Michaeleen Doucleff - NPR
A new study suggests that, yes, there are superdodgers. But explaining why they've been able to avoid the virus is a bit complicated.
Is it a sexually transmitted disease? Can you get it on a crowded bus? Trying on clothes? NPR talks to specialists about how this virus is transmitted and what kinds of precautions are warranted.
Some countries are moving ahead with plans to offer a fourth dose of COVID-19 vaccine. But studies are raising questions about the potential advantages of this extra booster.
Better data is painting a more optimistic picture about immunity after a bout of COVID-19.
It's a sibling of the first omicron variant that swept the world. Is it more contagious? Does it cause severe disease? Will it keep current omicron surges going? Researchers are looking for answers.
Researchers are looking at data from U.S. cases to determine if the variant causes milder disease. Even if the answer is yes, they say, rates of hospitalization could be high during the surge.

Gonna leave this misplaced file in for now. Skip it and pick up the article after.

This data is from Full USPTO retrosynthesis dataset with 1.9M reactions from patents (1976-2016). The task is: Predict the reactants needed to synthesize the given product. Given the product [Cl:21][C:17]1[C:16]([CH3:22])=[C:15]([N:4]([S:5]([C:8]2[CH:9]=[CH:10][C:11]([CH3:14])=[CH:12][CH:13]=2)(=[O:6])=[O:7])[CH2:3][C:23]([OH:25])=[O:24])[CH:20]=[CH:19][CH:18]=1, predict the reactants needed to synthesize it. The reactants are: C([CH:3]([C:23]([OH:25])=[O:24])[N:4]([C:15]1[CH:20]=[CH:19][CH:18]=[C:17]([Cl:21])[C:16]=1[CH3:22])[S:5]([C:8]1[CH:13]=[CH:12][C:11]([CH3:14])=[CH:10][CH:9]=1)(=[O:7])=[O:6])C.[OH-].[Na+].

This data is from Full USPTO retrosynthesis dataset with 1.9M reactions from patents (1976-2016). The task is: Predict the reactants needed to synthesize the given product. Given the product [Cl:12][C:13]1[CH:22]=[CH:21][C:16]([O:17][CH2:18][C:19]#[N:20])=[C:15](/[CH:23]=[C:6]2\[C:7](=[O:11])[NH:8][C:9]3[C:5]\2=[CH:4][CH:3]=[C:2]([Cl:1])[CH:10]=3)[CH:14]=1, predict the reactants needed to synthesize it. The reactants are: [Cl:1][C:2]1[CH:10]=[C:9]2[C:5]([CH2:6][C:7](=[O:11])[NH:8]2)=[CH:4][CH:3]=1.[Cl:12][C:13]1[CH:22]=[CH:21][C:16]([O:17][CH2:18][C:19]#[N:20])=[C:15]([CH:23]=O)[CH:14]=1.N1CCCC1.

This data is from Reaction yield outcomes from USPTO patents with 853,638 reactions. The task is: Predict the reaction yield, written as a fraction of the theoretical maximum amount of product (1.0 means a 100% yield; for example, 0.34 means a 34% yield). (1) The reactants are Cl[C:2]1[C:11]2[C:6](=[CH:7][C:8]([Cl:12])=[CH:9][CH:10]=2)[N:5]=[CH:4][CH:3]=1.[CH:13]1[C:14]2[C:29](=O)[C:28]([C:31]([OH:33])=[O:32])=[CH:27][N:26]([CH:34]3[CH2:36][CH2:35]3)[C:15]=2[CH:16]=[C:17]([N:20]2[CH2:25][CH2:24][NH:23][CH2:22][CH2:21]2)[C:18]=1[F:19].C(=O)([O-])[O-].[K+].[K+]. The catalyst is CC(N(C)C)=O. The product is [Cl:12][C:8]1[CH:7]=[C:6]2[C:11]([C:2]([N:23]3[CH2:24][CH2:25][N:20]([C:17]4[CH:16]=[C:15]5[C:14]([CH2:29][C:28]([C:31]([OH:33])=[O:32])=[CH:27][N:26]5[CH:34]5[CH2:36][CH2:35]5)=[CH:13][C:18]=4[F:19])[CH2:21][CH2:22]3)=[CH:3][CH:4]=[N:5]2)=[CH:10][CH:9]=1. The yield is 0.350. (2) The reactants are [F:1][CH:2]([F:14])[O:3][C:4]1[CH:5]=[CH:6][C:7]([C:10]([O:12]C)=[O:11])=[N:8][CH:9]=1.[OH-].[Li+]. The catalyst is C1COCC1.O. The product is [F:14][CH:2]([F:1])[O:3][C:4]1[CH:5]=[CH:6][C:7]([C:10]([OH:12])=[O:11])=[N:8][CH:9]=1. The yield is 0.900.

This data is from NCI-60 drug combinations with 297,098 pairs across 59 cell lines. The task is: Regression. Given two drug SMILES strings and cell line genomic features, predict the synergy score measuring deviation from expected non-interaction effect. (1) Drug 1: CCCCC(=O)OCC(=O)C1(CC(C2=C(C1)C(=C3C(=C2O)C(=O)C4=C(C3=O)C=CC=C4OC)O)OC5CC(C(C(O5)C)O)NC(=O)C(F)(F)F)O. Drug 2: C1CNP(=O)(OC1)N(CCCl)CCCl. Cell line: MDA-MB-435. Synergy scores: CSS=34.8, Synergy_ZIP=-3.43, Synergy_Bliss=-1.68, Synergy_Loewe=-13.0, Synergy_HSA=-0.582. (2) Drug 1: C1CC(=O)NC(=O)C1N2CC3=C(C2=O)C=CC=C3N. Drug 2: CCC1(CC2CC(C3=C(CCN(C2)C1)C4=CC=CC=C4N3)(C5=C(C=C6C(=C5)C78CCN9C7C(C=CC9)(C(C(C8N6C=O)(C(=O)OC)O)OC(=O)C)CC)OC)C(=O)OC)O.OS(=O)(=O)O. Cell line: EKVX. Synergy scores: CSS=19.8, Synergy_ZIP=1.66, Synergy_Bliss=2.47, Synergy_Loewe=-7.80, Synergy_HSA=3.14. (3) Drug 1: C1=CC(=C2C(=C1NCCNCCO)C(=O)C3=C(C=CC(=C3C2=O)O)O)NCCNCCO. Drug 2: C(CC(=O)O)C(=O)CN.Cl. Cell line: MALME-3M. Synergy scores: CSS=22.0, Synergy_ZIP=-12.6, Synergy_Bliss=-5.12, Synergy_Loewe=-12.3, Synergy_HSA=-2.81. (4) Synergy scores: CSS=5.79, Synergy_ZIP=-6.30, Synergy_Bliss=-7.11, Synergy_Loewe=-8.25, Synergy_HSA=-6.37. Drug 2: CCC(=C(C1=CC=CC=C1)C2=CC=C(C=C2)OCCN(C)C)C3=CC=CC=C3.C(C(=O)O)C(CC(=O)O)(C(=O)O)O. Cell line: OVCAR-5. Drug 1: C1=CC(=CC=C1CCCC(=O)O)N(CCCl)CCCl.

COVID-19 cases are up across the country, fueled in large part by the highly contagious omicron variant.
A new study from the University of Hong Kong offers preliminary information that could explain why this new coronavirus variant may be more transmissible.
So far, scientists have limited information about omicron. But several red flags suggest that this strain of coronavirus could quickly cause surges in many parts of the world and could be the most contagious one known.
One of the surprising aspects of the pandemic is that symptoms can linger months after infection. This syndrome has been called "long COVID," and it's had a profound impact on many people's lives.
Pandemic predictions have been made — and then things would change. But based on models and studies (including a 1980s test that squirted virus up human noses), researchers have a new endgame thesis.
The Johnson & Johnson booster is a big issue because people who received that vaccine may need a booster more urgently than those who received the Pfizer or Moderna, according to some experts.
That's how some scientists describe the findings of a series of studies looking at the antibodies created by individuals who were infected by the coronavirus and then had an mRNA vaccine.
So, how long does immunity last after two doses of the vaccine? Six months or so? And at that point, how much protection is left over?